Another Media Giant in Trouble Other than the Star-Gazette and Democrat and Chronicle, almost every other paper in the 29th is owned by Gatehouse Communications. This week, Morningstar Financial released a report speculating that Gatehouse stock might be "worthless".

Last year, Gatehouse acquired 70 media properties and took on $1.2 billion in debt. Gatehouse may have trouble servicing that debt, which might trigger a situation where it becomes due immediately, which may lead to liquidation. Yesterday, Gatehouse stock closed under $1, down almost $17 from one year ago.

The Gatehouse papers in the 29th are often staffed by long-time residents who understand the Southern Tier political landscape. It would be a real loss if issues at the parent company disrupted those properties. It would also be an economic issue in Fairport, part of the 29th district, where Gatehouse has its corporate offices.

]]> Media Thu, 17 Jul 2008 10:00:00 +0000 Rottenchester 4866 at
As Good as it Gets Gannett Corporation, which owns the Rochester Democrat and Chronicle and the Elmira Star-Gazette, announced its second-quarter earnings today. Profits at Gannett are down 36 percent from the same period last year, and Gannett's president offered no indication that things were getting any better.

In today's conference call, Gannett management pointed to Rochester as a bright point in an othwerwise dim picture. Rochester's readership penetration is 70%, which means that 70% of Rochesterians are reading some Gannett publication regularly.

Things are so great here that the publisher of the D&C, Michael Kane, was promoted today to the job of Interstate Group President and Publisher of the Indy Star.

]]> Media Thu, 17 Jul 2008 00:38:12 +0000 Rottenchester 4865 at
Room 8 Follow-Up Ben Smith, one of the founders of Room 8, has an op-ed in today's New York Daily News. The Daily News also has an editorial (2nd item) about the Bronx DA's attempt to intimidate the Room 8 bloggers.

]]> Media Wed, 16 Jul 2008 11:14:38 +0000 Rottenchester 4862 at
Blog Intimidation Room 8, which covers New York City and surrounding region politics, was recently the target of what sounds like gross prosecutorial misconduct. They were served a criminal subpoena by the Bronx District Attorney, who wanted to know the identity of one of their anonymous bloggers and commenters, "Republican Dissident". The subpoena was accompanied by a gag order, so the facts of the case were hidden from public view until today.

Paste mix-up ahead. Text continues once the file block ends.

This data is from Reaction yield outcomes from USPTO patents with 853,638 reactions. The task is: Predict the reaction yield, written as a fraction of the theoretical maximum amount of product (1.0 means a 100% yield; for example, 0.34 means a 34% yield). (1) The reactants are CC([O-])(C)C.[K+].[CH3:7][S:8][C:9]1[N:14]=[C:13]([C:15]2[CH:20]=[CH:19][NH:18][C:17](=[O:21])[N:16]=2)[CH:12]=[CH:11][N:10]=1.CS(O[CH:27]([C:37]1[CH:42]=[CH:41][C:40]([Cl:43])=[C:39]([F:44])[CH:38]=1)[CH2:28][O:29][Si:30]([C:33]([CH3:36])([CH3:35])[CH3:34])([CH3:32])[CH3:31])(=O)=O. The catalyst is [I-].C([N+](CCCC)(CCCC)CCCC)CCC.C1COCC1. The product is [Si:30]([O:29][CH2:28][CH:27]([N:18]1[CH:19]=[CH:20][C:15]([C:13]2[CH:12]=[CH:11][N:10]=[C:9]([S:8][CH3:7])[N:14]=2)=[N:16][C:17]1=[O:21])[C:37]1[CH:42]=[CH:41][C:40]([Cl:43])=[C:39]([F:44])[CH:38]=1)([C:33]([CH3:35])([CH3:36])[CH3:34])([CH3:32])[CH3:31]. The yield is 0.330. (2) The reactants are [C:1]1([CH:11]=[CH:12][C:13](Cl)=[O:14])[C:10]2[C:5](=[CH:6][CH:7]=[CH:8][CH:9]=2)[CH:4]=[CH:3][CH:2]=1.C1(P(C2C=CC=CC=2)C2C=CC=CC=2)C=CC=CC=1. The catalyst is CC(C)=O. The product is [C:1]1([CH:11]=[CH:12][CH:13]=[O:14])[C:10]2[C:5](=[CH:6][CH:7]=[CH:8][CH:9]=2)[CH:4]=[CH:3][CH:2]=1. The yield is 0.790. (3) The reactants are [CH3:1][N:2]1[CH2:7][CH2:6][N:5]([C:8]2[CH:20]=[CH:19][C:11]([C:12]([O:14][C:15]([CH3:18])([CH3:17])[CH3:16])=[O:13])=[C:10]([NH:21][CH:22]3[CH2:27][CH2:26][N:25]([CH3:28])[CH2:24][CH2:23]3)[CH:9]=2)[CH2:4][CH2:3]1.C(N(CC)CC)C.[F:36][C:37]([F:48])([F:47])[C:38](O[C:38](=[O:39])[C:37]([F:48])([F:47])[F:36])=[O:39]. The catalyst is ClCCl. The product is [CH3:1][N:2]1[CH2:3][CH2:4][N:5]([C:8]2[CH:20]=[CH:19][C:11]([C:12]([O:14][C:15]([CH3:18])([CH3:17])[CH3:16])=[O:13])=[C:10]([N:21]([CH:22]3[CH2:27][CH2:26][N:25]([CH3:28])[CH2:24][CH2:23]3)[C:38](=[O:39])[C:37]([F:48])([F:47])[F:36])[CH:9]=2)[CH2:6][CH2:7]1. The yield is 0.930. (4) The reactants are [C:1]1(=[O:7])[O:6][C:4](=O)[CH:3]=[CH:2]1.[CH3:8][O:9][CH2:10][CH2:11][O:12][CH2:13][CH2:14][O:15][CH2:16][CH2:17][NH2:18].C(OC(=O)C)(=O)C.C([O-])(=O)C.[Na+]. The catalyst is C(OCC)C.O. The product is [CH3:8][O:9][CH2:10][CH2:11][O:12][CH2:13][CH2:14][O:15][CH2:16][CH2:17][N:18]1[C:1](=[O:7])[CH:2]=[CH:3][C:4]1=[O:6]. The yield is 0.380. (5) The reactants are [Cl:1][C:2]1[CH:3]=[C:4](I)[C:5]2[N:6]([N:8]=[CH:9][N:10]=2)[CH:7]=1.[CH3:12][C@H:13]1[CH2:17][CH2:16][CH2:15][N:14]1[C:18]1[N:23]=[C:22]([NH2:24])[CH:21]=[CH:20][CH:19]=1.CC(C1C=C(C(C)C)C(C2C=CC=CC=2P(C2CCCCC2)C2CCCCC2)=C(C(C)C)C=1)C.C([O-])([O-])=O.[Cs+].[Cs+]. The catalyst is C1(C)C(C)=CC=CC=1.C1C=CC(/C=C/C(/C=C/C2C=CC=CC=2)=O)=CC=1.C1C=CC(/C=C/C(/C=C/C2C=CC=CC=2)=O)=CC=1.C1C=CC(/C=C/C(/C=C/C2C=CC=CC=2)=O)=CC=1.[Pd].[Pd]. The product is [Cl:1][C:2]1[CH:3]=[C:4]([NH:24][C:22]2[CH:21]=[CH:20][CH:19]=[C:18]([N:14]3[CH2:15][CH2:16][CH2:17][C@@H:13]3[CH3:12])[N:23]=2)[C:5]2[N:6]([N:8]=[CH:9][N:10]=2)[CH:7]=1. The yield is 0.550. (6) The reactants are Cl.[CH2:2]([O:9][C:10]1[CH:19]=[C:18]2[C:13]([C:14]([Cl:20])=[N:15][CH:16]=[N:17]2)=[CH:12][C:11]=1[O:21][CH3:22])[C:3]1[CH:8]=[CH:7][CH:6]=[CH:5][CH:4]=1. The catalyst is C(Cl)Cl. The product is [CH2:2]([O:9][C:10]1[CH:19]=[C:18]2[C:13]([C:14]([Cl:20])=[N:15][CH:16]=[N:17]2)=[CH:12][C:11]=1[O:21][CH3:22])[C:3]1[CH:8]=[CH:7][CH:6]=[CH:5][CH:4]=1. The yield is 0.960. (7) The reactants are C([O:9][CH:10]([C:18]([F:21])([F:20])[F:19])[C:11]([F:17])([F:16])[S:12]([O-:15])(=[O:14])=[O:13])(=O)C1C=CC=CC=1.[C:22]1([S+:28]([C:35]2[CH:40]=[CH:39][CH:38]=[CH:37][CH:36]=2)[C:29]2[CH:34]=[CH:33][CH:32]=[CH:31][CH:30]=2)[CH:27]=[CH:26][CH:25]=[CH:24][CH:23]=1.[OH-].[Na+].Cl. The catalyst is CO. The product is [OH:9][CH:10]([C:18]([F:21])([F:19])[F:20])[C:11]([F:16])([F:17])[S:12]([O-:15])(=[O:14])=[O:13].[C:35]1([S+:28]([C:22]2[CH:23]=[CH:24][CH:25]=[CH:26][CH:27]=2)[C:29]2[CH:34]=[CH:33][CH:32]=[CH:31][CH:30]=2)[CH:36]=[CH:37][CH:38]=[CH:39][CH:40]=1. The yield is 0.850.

Luckily, Room 8 was able to get free legal counsel from Public Citizen, and, as the New York Times tells it, that solved the problem:

The district attorney eventually withdrew the subpoena and lifted the gag requirement after the bloggers threatened to sue. But the fact that the tactic was used at all raised alarm bells for some free speech advocates.

As blogs grow in influence, we'll probably see more of this type of legal harassment from those who have the resources to launch a suit. It deserves the attention of anyone who thinks that free speech is important.

]]> Media Tue, 15 Jul 2008 14:48:23 +0000 Rottenchester 4859 at
Justice Arthur Kennedy Mustard Street catches the D&C editorial board's inability to fact check the names of Supreme Court justices in their latest editorial.

It's not a big deal, but whenever that high-and-mighty bunch has a blooper, it's worth pointing out.

]]> Media Fri, 27 Jun 2008 15:08:07 +0000 Rottenchester 4831 at
Gannett - Hot Chicks, Lower Circulation City Newspaper, Rochester's so-called "alternative" paper, has a story about Gannett's Insider. For their Mothers' Day edition, the Insider ran a story on "Rochester MILFs". MILF stands for "Mother I'd Like to Fuck", for anyone who missed American Pie and/or the last decade of American culture.

City makes the obvious point that a newspaper company that rails against gangsta rap and the coarsening of our culture is being just a teensy bit hypocritical when they front-page fuck-worthy single Moms. City fails to note that a publication from a company that wins diversity awards wasn't able to find a single MoCILF (Mother of Color I'd Like to Fuck) in Rochester.

I would have thought City, which is a bastion of complacent baby-boom liberalism, would want to advocate for MoCILFs. I guess an "alternative" weekly that is too timid to even print the word "fuck" can't be expected to comment on this obvious omission.

Even though Gannett is getting a little heat on this, expect more of it in the future. A new reader sent me some historical D&C circulation rates, and they are grim. The D&C lost almost 10,000 Sunday subscribers in the last year. I don't know if MILFs can reverse a hemorrhage like that. Maybe the D&C should start featuring Page Three Girls.

]]> Media Thu, 15 May 2008 19:38:03 +0000 Rottenchester 4776 at